Press Publication: Cut Down on Toe Infections
Sun Newspaper (05/11/2003)

FootWise in the Sun newspaper - Click to enlargeBy definition, an ingrown toenail is simply one which has one or both sides pushing deeply into the adjacent tissue.

What most people understand to be an ingrown toenail is really an infected toe caused in the vast majority of cases by an incorrect nail-cutting technique.

The correct nail-cutting technique, in the case of toenails, is to cut them straight accross, even if it means leaving some "white" in the corners and letting the nail clear the end of the toe.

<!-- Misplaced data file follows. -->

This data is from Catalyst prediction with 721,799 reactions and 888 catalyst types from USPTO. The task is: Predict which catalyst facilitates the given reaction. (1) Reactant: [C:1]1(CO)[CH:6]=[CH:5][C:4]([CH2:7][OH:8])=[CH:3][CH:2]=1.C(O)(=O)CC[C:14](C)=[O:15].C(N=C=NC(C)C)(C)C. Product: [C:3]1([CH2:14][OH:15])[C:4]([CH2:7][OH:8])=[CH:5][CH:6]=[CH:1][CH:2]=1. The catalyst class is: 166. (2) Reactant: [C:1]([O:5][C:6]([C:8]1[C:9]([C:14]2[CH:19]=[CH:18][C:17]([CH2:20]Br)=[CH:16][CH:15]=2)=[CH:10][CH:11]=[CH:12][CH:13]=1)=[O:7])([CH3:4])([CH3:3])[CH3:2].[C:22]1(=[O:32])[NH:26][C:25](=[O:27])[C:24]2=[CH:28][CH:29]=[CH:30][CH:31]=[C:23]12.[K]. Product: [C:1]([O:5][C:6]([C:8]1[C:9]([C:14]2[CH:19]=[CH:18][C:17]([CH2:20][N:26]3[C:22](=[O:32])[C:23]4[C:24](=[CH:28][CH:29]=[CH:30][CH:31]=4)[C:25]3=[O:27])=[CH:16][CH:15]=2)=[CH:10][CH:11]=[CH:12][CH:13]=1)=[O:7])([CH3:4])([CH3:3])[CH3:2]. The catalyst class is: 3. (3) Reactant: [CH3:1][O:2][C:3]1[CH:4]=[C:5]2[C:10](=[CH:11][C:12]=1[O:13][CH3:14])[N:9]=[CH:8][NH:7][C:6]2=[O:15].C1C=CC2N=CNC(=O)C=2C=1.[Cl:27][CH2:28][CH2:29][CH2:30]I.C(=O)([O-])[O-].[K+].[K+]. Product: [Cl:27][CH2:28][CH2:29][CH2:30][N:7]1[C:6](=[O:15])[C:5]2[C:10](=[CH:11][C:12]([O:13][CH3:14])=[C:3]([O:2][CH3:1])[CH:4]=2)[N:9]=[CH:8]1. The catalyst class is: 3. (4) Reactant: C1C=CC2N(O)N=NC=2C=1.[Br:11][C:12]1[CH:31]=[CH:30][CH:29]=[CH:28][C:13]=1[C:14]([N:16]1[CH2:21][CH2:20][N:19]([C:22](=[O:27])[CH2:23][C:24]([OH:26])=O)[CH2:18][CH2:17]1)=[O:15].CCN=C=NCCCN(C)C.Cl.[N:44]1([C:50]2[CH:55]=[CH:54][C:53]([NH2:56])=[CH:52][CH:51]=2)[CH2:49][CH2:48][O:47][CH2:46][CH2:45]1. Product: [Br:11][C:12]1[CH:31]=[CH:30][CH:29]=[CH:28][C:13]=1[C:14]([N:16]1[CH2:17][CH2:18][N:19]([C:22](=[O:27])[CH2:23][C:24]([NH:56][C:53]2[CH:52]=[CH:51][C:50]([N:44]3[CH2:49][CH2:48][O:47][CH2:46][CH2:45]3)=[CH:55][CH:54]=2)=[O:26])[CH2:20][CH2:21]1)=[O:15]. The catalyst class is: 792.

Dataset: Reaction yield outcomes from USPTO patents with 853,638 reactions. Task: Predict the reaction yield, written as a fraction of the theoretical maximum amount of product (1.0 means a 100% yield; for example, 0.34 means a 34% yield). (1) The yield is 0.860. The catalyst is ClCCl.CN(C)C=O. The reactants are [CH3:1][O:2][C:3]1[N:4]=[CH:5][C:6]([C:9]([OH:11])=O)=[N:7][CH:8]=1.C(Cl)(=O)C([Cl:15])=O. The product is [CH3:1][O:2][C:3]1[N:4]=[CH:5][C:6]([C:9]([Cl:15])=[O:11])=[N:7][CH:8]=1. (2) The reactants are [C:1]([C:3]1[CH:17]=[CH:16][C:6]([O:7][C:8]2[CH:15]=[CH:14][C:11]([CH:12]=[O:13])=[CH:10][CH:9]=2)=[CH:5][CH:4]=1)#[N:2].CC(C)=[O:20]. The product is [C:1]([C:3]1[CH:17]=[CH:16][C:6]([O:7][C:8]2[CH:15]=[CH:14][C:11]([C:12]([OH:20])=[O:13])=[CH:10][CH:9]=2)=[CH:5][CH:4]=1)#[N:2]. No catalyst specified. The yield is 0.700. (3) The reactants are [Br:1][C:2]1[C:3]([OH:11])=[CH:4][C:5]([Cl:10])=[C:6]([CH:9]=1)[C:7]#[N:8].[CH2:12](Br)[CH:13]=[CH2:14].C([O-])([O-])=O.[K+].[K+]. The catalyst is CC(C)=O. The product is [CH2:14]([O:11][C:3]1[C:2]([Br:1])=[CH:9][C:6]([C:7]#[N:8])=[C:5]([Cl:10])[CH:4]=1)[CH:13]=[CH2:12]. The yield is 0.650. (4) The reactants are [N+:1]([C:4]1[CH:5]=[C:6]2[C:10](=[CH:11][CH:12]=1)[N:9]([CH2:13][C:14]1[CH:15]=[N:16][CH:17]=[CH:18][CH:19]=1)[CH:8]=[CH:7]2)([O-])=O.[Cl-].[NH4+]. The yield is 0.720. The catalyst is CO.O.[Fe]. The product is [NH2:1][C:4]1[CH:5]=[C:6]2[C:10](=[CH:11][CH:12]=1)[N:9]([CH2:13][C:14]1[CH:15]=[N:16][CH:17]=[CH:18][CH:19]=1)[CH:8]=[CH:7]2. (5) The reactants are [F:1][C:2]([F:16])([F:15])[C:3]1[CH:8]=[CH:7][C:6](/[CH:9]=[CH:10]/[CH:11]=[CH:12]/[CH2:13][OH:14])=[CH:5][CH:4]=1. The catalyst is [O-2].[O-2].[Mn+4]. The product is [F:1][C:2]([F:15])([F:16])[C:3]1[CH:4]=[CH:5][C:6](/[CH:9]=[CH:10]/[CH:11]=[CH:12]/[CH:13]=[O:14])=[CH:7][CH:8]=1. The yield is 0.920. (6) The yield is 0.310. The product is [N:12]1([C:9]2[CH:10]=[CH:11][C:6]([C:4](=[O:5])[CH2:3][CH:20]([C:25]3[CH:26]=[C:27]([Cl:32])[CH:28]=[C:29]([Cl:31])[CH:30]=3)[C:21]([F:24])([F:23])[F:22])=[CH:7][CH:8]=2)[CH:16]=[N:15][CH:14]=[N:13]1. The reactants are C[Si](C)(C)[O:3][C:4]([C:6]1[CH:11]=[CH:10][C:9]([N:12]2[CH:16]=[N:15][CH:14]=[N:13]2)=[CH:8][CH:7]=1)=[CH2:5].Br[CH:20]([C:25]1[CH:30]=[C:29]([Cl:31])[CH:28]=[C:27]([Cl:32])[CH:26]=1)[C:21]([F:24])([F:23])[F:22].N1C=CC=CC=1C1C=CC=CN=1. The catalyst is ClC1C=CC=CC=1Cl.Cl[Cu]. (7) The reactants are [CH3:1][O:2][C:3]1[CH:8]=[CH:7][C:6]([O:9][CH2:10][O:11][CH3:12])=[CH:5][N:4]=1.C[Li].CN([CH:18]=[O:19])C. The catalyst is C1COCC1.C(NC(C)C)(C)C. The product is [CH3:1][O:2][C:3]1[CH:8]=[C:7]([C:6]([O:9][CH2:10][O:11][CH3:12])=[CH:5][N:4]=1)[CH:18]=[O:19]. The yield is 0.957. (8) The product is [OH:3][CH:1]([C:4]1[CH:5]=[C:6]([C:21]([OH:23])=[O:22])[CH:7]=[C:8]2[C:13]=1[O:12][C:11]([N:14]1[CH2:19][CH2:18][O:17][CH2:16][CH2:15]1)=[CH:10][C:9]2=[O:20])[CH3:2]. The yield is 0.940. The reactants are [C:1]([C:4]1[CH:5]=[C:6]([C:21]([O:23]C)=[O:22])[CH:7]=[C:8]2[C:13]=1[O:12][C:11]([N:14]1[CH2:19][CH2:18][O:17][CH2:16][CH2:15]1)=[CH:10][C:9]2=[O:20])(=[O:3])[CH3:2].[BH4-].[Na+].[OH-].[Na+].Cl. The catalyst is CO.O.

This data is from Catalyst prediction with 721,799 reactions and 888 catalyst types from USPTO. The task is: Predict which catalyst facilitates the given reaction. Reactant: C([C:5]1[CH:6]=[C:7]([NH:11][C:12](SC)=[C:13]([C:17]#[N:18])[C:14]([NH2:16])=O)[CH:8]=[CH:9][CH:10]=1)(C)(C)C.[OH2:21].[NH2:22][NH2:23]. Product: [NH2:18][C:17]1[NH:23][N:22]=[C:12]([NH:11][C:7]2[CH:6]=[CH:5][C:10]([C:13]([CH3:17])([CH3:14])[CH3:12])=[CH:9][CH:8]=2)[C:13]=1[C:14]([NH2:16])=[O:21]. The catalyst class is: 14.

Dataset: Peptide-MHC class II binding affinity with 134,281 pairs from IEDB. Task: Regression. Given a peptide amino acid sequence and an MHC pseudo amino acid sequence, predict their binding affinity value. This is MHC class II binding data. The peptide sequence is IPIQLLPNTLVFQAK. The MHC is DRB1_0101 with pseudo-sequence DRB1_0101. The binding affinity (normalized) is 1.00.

It is also much better to trim the nails frequently than try to cut as much of the nail away as possible.

This is especially the case with an ingrown toenail because the curvature of the nail makes it difficult to see whether the nail has been cut properly, because the edge of the nail is "buried" in the adjacent tissue.

The problem - and the danger for diabetics and people with poor circulation - is that the nail can easily splinter at the adge, leaving a spike or rough edge.

It is this spike or rough edge that starts to penetrate the tissue as the nail growns, where germs, which are in adundant supply, can then infect the wound.

The toe quickly becomes red and painful, and very tender to the touch.

At this stage it is much better to seek professional help than to leave it alone, and hope for the best, or "hack at it" yourself and make things worse. Will it hurt having the infected toenail treated? Yes, it will, but the pain will only get worse if nothing is done about it professionally.

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